Monster House (Gil Kenan, 2006)
Gil Kenan's Monster House opens ala Robert Zemeckis' Forrest Gump (1994). The camera follows an autumn leaf being blown by the wind, which is then sucked by the breeze which results from a little girl's tricycle. But unlike the feather of Zemeckis' syrupy epic, the leaf ends up being sucked inside a creaky and ominous house. The similarities between the two films end there, when a cranky old man starts scaring the wits out of the little girl, who leaves her tricycle behind in what may seem an escape to save her young life.
I thought Kenan's Monster House is a surprisingly fresh stab at the CGI-animated kiddie features market. When the market is oversaturated with almost everything and anything forced to talk and tell nasty (most of the time corny) jokes to please the young ones, Steven Spielberg and Robert Zemeckis come up with an animated feature that is also an effective horror film --- with notable borrowings from the recent ushering of Asian horror films (a telephone call from the supposed dead brings to mind several J-Horror films), the dozen haunted house films created over the years, and the other dozen low budget monster flicks released. Yet despite the effective scare tactics, the film still remains to be child-friendly with healthy doses of typical genre humor, coming-of-age angles, and enough eye candy to make the most hyperactive toddler drool with fascination.
The story's the meat of the film. It is what practically sets the film apart from its counterparts. It's a no-nonsense suburban horror that takes the traditional moralistic goal of every kiddie pic to a minimum. It starts out a day before Halloween. Kids are preparing for their annual trick-or-treat event, but DJ (Mitchel Musso), who's on the verge of puberty, feels he's far too old to go trick-or-treating. Instead, he spies on the cranky neighbor Mr. Nebbercracker (Steve Buscemi) who practically scares every kid with his nasty attitude and even nastier antiquated wooden house. DJ, his overweight friend Chowder (Sam Lerner), and prim-and-proper good girl Jenny (Spencer Locke) try to investigate the mysterious activities inside the house, when upon Mr. Nebbercracker's "death," the residence suddenly takes a life of its own and attacks and subsequently eats everything that comes near its reach.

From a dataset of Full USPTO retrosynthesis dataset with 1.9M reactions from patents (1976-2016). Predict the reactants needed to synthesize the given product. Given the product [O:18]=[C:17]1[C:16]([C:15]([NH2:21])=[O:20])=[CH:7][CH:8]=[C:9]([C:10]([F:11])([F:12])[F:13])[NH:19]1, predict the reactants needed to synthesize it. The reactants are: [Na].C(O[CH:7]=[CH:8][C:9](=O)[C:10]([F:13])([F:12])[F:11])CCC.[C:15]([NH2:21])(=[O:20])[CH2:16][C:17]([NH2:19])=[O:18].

Sure, Monster House is no comparison to the works of Miyazaki (I thought the mutated house on the rampage near the end of the film looked very similar to the bizarre monsters of Miyazaki's films), or Takahata, or any of the Japanese anime directors. Monster House still falls into that category of disposable films whose value is merely for entertainment, and nothing more. It doesn't really speak of anything new, and although its technique and attack on the subject may be fresh (the film doesn't really have a moral center which mostly covers almost all American animated films; even the rationalization behind the house's murderous activities fall under bizarre rather than distinctly understandable by a child's black-or-white level of cognition), there's nothing deep or fascinating about the overall outcome.